The Band Explains: Dan Shears & The Velveteen Orkestra - 'Dressed Up in Sables' (Video)
Dan Shears & The Velveteen Orkestra released their debut single ‘Dressed Up in Sables’ on 8th July through Strawbychka Recordings via Genepool. The single is taken from their first and Pledge funded album, ‘Shadow & Whimsy’, which will be released in early 2017, so we speak to Dan Shears about the ideas behind the gothic carnivalesque sound and video of their very first release.
‘Dressed Up In Sables’ is a hard hitting indie-folk anthem about mania and depression, and the blurred lines between the two. The song is laden with juxtaposed imagery in the style of a gothic novel. With a touch of post-punk venom and snarl, but also the swagger and imagination of a melodramatic musical theatre number, this is a brave debut from South East London born songwriter Dan Shears and his band of merry men and women.
The Band Explains:
Where was the video filmed?
We filmed the video in 3 different locations, all in South London. The rooftop scene at the start was shot on my friend's flat in Bromley, which is where my old school is. The other 2 locations are North Cross Road in East Dulwich and The Cavendish Arms pub in Stockwell which is close to where I live. We made use of the bar with the red leather sofas and fireplace and also the ballroom with the stage and big glitter ball.
How does the video compliment the song?
I think the scary clowns tie in pretty well with the song's gothic carnivalesque sound. The shots where I'm sitting in the armchair singing the song are meant to be a bit like an episode of Crackanory which I think suits the song's lyrics, which are meant to read like a gothic short story.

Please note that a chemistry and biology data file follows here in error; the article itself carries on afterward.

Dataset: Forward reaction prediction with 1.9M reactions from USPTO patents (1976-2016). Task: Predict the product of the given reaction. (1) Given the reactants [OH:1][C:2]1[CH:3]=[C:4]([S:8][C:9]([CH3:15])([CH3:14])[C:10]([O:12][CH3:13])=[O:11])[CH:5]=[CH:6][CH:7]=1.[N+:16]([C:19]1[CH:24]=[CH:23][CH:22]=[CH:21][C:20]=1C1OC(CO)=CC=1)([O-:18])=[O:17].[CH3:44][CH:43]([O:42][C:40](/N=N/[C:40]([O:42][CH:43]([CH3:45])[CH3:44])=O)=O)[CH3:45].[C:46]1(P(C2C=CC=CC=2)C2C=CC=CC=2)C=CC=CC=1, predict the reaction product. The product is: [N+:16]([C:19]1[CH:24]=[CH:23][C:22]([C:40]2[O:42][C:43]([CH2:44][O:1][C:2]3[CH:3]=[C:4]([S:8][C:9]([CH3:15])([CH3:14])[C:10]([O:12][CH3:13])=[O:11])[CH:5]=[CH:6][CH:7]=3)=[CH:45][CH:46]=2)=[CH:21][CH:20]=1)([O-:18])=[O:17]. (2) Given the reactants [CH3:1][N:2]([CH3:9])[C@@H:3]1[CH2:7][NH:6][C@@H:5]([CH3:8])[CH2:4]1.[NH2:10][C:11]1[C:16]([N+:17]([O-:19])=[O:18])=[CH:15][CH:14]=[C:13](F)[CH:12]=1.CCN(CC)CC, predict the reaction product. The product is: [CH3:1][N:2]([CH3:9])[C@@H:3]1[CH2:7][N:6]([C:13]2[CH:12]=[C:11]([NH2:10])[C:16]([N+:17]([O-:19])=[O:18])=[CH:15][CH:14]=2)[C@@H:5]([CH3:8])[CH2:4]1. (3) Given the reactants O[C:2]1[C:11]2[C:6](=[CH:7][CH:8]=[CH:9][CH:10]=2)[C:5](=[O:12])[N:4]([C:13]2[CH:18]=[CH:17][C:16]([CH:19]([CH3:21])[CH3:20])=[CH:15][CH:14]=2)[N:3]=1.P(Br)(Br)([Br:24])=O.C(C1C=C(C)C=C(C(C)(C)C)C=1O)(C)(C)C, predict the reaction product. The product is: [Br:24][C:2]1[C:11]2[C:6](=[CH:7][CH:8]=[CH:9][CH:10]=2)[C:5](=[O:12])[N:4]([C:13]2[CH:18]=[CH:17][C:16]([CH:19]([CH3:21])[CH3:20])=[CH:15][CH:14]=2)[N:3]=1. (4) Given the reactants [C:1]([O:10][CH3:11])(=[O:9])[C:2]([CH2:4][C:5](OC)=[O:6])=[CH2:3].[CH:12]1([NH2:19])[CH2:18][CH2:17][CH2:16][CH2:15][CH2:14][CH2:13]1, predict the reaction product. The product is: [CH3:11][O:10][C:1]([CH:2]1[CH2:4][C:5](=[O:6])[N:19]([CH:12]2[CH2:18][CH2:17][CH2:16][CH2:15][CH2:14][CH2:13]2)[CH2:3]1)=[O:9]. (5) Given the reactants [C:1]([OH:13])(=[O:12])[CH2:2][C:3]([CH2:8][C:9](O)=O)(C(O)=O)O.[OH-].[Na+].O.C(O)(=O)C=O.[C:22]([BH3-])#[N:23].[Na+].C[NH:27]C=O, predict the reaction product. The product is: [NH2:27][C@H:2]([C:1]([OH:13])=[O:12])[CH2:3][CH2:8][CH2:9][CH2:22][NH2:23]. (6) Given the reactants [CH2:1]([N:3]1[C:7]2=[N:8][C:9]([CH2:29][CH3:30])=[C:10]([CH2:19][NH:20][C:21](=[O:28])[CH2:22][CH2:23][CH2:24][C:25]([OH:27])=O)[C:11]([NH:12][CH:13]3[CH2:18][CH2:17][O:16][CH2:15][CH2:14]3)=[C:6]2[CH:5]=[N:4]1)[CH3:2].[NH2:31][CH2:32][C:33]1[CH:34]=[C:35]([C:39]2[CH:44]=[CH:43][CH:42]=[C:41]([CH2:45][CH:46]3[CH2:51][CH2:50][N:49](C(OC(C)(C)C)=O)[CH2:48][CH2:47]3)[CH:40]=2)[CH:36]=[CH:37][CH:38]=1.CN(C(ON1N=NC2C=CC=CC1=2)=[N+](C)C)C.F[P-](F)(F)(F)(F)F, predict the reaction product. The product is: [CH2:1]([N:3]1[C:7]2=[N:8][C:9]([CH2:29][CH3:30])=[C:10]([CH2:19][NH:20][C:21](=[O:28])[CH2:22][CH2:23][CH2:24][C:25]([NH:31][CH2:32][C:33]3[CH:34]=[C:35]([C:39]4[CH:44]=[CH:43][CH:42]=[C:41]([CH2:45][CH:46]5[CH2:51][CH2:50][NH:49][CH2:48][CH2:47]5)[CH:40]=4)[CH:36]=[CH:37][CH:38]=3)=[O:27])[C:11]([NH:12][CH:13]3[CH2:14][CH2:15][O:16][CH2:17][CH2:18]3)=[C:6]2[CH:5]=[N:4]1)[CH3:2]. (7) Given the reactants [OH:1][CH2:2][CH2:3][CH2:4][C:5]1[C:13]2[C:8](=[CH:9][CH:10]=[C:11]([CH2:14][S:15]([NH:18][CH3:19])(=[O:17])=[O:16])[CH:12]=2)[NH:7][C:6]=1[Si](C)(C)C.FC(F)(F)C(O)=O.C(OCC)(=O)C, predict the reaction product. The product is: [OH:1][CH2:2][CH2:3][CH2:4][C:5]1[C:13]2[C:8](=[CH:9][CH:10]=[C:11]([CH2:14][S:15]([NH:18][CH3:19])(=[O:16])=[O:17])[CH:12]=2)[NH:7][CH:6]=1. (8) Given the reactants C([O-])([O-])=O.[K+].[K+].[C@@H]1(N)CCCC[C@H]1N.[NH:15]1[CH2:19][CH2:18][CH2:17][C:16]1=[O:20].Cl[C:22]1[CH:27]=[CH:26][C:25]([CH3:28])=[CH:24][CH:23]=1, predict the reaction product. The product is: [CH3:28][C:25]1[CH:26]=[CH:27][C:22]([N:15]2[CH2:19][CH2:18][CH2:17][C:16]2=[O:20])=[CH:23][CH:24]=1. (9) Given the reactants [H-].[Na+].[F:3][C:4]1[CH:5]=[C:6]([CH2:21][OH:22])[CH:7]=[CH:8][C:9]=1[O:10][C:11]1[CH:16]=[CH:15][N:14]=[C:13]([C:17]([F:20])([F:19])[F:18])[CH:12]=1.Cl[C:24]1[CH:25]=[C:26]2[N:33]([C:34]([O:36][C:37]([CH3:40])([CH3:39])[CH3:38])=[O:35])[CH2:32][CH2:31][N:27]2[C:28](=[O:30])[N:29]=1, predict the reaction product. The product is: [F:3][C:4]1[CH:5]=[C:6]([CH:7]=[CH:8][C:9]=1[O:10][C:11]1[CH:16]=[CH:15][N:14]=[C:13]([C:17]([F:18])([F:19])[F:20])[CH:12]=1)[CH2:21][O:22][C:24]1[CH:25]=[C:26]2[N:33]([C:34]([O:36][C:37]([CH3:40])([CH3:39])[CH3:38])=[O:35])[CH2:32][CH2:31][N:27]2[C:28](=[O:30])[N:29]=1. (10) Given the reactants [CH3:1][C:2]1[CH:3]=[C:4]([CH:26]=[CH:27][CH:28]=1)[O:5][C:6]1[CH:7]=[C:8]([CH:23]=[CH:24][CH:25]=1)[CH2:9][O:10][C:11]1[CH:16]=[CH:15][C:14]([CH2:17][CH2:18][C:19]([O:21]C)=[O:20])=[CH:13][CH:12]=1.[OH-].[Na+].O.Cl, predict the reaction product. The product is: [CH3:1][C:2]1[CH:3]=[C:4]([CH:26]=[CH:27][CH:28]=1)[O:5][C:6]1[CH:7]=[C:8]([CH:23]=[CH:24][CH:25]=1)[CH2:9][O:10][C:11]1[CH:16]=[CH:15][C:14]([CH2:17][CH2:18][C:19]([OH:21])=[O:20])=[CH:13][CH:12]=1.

Any behind the scenes stories?
You may recognise the lead clown with the scary face. His name is Mr Snuggles and he appeared in Big Brother, scaring the shit out of the housemates. The other two clowns are played by Megan (our cellist) and I. The man who smashes me in the face with the glass is played by my father, he was so keen to be in the video... I think he wants to get some acting work out of it.
Tell us about the ideas/ themes/ imagery used?
First and foremost, we wanted a good looking video but the themes and imagery was also important. We aren't just a standard indie band so it was vital that we showed that here as it is our first video and our first single. There's a element of macabre about our sound and presentation so it was important that we emphasised that. The video has some intensity and aggression as well as those circus-noir type elements. I think this video was probably more about imagery and portraying, and visually representing our sound in order to introduce ourselves. There are little bits where you get a sense of the clown characters in the video as well and I think we might like to revisit these characters again in another video to develop them some more.
What is the message the video is trying to convey?
With regards to narrative and it's message, I suppose it's loosely based on faith and ignorance. The people who the clown's attempt to thieve from are either so gullible that they'll believe anything or so closed up that all they can muster is an aggressive or violent response. If we'd had the budget, I would loved to have had a bigger fight scene at the end with smashing chairs and tables and all that. I think that's partly why I'd like to do another video with these clown characters... I want to see them get nastier.
Interview feature by Karla Harris